December 4-10 is National Influenza Vaccination Week!  

Have you gotten your flu vaccine? It's not too late! It's National Influenza Vaccination Week. An annual flu vaccine is the single best way to prevent this serious illness. CDC wants you to know it's not too late to vaccinate!

The Centers for Disease Control and Prevention, (CDC) established National Influenza Vaccination Week (NIVW) in 2005 to highlight the importance of continuing flu vaccination through the holiday season and beyond. This season's NIVW is scheduled for December 4-10, 2011. Around the country, NIVW events including press briefings, radio interviews featuring CDC flu experts, health fairs, flu clinics and education opportunities are taking place to emphasize the importance of flu vaccination.

It's Not Too Late to Vaccinate!

Don't fall for the myth that it's too late to vaccinate against the flu once the Thanksgiving holidays are over. As long as flu viruses are spreading and causing illness, vaccination can provide protection against the flu. According to the latest CDC Flu activity report, influenza levels are currently low across the country. However, flu activity doesn't usually peak until January or February in the United States and can last as late as May, so it's important to vaccinate now if you haven't already.

An Annual Flu Vaccine for Everyone 6 Months of Age and Older

CDC recommends a yearly flu vaccine for everyone 6 months of age and older as the first and most important step in protecting against flu viruses. A flu vaccine offers the best protection we have against this serious disease. Once vaccinated, it takes about 2 weeks for the body's immune response to fully kick in.

High-Risk Groups

There are certain people who are at high-risk of developing serious flu-related complications:

  • Pregnant women
  • Children younger than 5, but especially children younger than 2 years old
  • People 65 years of age and older
  • People of any age with certain chronic medical conditions

A full list of people at high risk of serious complications from flu because of age or other medical conditions is available at http://www.cdc.gov/flu/about/disease/high_risk.htm

In addition, there are other people for whom vaccination is especially important:

  • People who live in nursing homes and other long-term care facilities
  • People who live with or care for those at high risk for complications from flu, including:
    • Health care workers
    • Household contacts of persons at high risk for complications from the flu
    • Household contacts and out of home caregivers of children less than 6 months of age (these children are too young to be vaccinated)

Some Children May Need 2 Doses of Flu Vaccine

NIVW reminds parents, guardians and caregivers of children not only about the importance of flu vaccination in general, but the fact that some children may need 2 doses of vaccine this season to be fully protected.

Children younger than 9 years old who did not receive at least 1 dose of last season's (2010-2011) influenza vaccine, or those for whom it is unknown whether they received at least 1 dose of the 2010-2011 flu vaccine, will need 2 doses of vaccine this season to be fully protected (even if they received 2 doses in a flu season prior to the 2010-2011 season). So if your child is younger than 9 and has been vaccinated with one dose, make sure he/she gets a second dose if recommended by their pediatrician.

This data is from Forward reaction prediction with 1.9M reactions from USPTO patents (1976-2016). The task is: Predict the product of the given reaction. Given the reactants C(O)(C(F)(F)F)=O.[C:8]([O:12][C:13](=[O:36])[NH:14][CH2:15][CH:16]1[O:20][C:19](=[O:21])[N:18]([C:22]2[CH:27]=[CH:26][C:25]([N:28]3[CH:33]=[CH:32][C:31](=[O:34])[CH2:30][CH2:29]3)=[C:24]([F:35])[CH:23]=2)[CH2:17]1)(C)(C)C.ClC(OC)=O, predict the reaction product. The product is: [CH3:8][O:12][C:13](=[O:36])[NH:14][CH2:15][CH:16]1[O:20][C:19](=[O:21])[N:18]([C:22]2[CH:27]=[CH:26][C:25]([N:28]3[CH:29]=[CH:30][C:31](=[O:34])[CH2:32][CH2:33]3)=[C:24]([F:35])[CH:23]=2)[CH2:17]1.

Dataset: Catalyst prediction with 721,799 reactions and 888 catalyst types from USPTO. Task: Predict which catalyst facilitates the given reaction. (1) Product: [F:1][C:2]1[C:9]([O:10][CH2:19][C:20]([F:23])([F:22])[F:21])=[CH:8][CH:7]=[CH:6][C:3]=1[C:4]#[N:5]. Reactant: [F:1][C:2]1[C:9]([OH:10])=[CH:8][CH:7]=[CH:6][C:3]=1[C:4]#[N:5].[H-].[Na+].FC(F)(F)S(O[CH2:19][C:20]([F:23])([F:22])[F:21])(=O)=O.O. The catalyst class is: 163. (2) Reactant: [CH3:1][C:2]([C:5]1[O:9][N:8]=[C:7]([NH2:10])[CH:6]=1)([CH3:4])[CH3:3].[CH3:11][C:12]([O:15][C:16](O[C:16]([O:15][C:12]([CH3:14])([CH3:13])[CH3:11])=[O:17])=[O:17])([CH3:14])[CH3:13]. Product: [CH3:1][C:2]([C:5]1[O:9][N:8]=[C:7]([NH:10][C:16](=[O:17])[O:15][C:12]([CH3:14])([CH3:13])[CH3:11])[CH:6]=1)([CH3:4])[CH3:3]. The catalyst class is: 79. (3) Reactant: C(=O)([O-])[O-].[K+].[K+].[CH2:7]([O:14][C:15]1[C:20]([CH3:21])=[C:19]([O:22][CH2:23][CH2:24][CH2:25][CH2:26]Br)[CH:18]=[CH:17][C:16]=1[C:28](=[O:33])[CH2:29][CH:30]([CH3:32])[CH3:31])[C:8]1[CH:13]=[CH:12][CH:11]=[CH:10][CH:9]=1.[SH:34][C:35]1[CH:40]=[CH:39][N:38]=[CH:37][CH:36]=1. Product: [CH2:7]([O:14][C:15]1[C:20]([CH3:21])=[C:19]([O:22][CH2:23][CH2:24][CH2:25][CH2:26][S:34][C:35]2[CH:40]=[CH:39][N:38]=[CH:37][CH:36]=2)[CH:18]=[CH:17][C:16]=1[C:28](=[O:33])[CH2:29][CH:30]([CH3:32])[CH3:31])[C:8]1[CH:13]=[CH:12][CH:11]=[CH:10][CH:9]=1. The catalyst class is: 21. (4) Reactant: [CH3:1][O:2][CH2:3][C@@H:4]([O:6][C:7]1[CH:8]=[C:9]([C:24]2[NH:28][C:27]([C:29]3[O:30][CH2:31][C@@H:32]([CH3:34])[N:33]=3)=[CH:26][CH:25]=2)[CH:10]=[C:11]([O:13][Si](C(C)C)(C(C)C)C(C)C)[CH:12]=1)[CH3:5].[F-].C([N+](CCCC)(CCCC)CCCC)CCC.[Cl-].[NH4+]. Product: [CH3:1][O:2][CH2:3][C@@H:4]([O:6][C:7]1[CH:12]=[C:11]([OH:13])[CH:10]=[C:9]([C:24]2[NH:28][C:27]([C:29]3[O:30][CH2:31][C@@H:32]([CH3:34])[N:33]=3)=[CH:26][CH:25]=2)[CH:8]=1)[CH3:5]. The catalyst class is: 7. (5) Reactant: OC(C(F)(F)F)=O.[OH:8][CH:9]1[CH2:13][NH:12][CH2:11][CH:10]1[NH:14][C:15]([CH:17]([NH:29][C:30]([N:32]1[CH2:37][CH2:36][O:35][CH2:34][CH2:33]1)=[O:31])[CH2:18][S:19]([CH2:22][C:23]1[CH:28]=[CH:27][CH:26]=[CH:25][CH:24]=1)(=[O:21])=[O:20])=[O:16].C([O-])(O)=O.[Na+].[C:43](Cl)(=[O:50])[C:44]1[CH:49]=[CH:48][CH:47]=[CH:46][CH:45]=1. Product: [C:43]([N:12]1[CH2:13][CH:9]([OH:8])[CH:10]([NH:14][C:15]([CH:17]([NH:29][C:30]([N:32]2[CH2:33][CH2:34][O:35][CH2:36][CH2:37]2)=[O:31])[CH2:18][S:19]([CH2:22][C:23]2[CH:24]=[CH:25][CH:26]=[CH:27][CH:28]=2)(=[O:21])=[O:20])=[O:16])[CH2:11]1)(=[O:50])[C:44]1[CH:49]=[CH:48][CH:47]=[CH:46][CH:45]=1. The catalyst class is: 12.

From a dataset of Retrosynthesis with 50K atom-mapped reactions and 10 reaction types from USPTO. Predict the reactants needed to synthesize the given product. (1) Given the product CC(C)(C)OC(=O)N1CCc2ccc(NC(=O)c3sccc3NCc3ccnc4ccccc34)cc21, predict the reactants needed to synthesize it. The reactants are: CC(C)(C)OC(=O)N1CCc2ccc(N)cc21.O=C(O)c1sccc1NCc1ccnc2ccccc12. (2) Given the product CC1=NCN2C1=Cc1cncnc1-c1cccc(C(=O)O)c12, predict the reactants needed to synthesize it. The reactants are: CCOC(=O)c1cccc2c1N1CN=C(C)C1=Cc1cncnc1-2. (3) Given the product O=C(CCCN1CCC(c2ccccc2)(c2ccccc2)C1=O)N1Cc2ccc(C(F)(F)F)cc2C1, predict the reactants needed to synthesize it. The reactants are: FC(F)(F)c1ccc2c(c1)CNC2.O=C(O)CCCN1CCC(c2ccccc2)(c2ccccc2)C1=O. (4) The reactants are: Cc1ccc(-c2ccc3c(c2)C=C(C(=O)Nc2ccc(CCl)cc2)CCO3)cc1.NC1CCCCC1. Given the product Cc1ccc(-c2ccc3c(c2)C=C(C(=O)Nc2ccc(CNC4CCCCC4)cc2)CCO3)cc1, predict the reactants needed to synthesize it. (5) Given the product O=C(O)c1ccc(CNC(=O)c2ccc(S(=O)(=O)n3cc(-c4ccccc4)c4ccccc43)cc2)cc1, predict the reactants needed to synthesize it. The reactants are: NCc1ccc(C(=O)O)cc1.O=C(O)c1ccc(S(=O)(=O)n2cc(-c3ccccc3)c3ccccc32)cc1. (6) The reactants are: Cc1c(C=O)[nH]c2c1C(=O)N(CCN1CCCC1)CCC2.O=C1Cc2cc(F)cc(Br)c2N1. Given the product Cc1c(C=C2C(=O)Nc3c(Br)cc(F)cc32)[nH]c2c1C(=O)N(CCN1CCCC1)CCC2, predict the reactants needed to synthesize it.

Flu Vaccine? You've Got Choices!

There are two types of flu vaccines:

The "flu shot" — an inactivated vaccine (containing killed virus) that is given with a needle, usually in the arm. The flu shot is approved for use in people 6 months of age and older, including healthy people and people with chronic medical conditions. There are 3 different flu shots available:

  • A regular flu shot approved for people ages 6 months and older
  • A high-dose flu shot approved for people 65 and older, and
  • An intradermal flu shot approved for people 18 to 64 years of age.

The nasal-spray flu vaccine — a vaccine made with live, weakened flu viruses that is given as a nasal spray (sometimes called LAIV for "Live Attenuated Influenza Vaccine"). The viruses in the nasal spray vaccine do not cause the flu. LAIV is approved for use in healthy* people 2 through 49 years of age who are not pregnant.

Vaccine Availability & Choices

This year, there's no excuse not to get a flu vaccine. Flu vaccine is still available and there are more choices than ever, both in terms of where to get vaccinated and what type of vaccine to get. The regular flu shot is available for everyone 6 months of age and older, and thenasal spray formulation is available for healthy*, non-pregnant people ages 2 through 49 years of age. There also is a "high-dose" vaccine for people 65 years of age and older, and an intradermal vaccine, which uses a much smaller needle, for people 18 to 64 years old. In addition to your doctor's office, there are various locations in your community where flu vaccine is available, like your pharmacy, grocery store or local health department. If you're not sure or have questions about what vaccine to get, talk with your doctor or health care provider. Go to the Flu Vaccine Finder and type in your zip code to find flu vaccine locations near you.

*"Healthy" indicates persons who do not have an underlying medical condition that predisposes them to influenza complications.

"The Flu Ends with U." Get a Flu Vaccine, Not the Flu

Over the years, hundreds of millions of Americans have safely received flu vaccines. Once vaccinated, you can enjoy this holiday season knowing that you have taken the single best step to protect yourself and your loved ones against the flu. Remember, the "Flu Ends With U". Get a flu vaccine, not the flu.